To meet the challenges mentioned above, it is important to identify the existing opportunities.


The opportunities extracted from the interviews are categorized into four main themes, including strong political will, utilizing the capacity of NGOs, multisectoral collaboration and a well-developed health system (Table 3).

Table 3 Participants’ views on existing opportunities

Strong political will

At the international and regional levels, there is strong political will to advance Sustainable Development Goals (SDGs), to encourage countries to commit to reducing NCDs and to help develop the tools and policies of countries. Policies adopted in the international arena create synergies and align the efforts of countries’ advocacy and agenda-setting for these policies.

There has been a great deal of advocacy for the drafting of the document by the Speaker, the President, the Regional Director and the executive branch of Iran as well as the President of WHO. As the issue became more prominent internationally, a movement emerged and spread throughout our country. (I-6)

The meeting of WHO officials with our country’s senior officials are much more impactful than when this issue is raised and highlighted at lower levels of management. (I-4)

The presence of Iranian representatives in the High-Level Meeting of the General Assembly on the Prevention and Control of NCDs is also indicative of strong political will in this area.

In a commission on NCDs consisting of 20 important figures, Iran had one member as the representative of our region, our former Minister of Health, Dr Hashemi. (I-13)

At the national level, the president’s commitment increased following the signing of the National Document on Prevention and Control of NCDs. Iran has also become a member of important international conventions such as the WHO Framework Convention on Tobacco Control and the Protocol to Eliminate Illicit Trade in Tobacco Products, which helps build the political will to prevent and control NCDs.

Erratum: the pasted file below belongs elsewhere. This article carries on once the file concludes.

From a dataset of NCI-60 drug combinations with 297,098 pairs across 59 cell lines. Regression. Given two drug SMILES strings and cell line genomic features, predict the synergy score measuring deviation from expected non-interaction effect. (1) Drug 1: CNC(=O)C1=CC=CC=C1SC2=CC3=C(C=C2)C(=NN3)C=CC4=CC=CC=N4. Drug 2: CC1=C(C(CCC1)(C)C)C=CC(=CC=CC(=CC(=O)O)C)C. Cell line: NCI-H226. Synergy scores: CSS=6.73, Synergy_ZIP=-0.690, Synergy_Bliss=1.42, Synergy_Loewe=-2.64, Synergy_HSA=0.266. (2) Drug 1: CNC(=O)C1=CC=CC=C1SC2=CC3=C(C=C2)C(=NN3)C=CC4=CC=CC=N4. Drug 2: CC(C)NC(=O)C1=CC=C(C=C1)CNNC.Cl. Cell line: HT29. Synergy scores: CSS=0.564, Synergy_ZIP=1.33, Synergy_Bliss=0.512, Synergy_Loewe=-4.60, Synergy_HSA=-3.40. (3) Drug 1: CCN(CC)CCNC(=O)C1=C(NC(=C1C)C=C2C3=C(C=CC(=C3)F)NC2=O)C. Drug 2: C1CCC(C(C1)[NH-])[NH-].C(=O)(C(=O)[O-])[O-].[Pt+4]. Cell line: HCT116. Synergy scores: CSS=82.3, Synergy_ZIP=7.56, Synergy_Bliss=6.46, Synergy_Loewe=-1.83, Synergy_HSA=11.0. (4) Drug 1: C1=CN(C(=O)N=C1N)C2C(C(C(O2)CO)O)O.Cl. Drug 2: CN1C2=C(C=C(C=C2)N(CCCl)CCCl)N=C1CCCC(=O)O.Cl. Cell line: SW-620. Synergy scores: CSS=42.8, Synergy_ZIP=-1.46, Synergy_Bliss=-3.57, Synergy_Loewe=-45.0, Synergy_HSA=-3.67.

The Iranian Tobacco Company, which used to be state-owned, is now privatized, and its governance role is diminished. (I-6)

Another strength nationwide is the creation of smoke-free cities, starting from Qom, and the use of its religious capacity in health diplomacy.

Utilizing the capacity of NGOs

There have been significant efforts to use the capacity of NGOs in NCD prevention and control.

Iran is one of the few countries that discuss NGOs in the Comprehensive Tobacco Control Act. Article 8 of this law allocates 2% of the tobacco tax as an aid to NGOs that are actively working toward tobacco control. (I-6)

The initiative of an NGO to create an NCD alliance has been very helpful. NGOs can be the voice of the health sector and the people because due to their independence from the government. (I-6)

NGOs are really important because they are somehow—they are the ears on the ground. They are much closer to usually talking about as it is the people living with their cities, they see the needs on the ground, they see the everyday barriers to accessing care to accessing a lifestyle that brings health. And they are also—again, they have those capacities, they are more adaptive because they are so much closer to what we want to affect and who we, at the end of the day, want to help. (I-21)

Intersectoral collaboration

There have been good initiatives to promote intersectoral collaboration for the prevention and control of NCDs.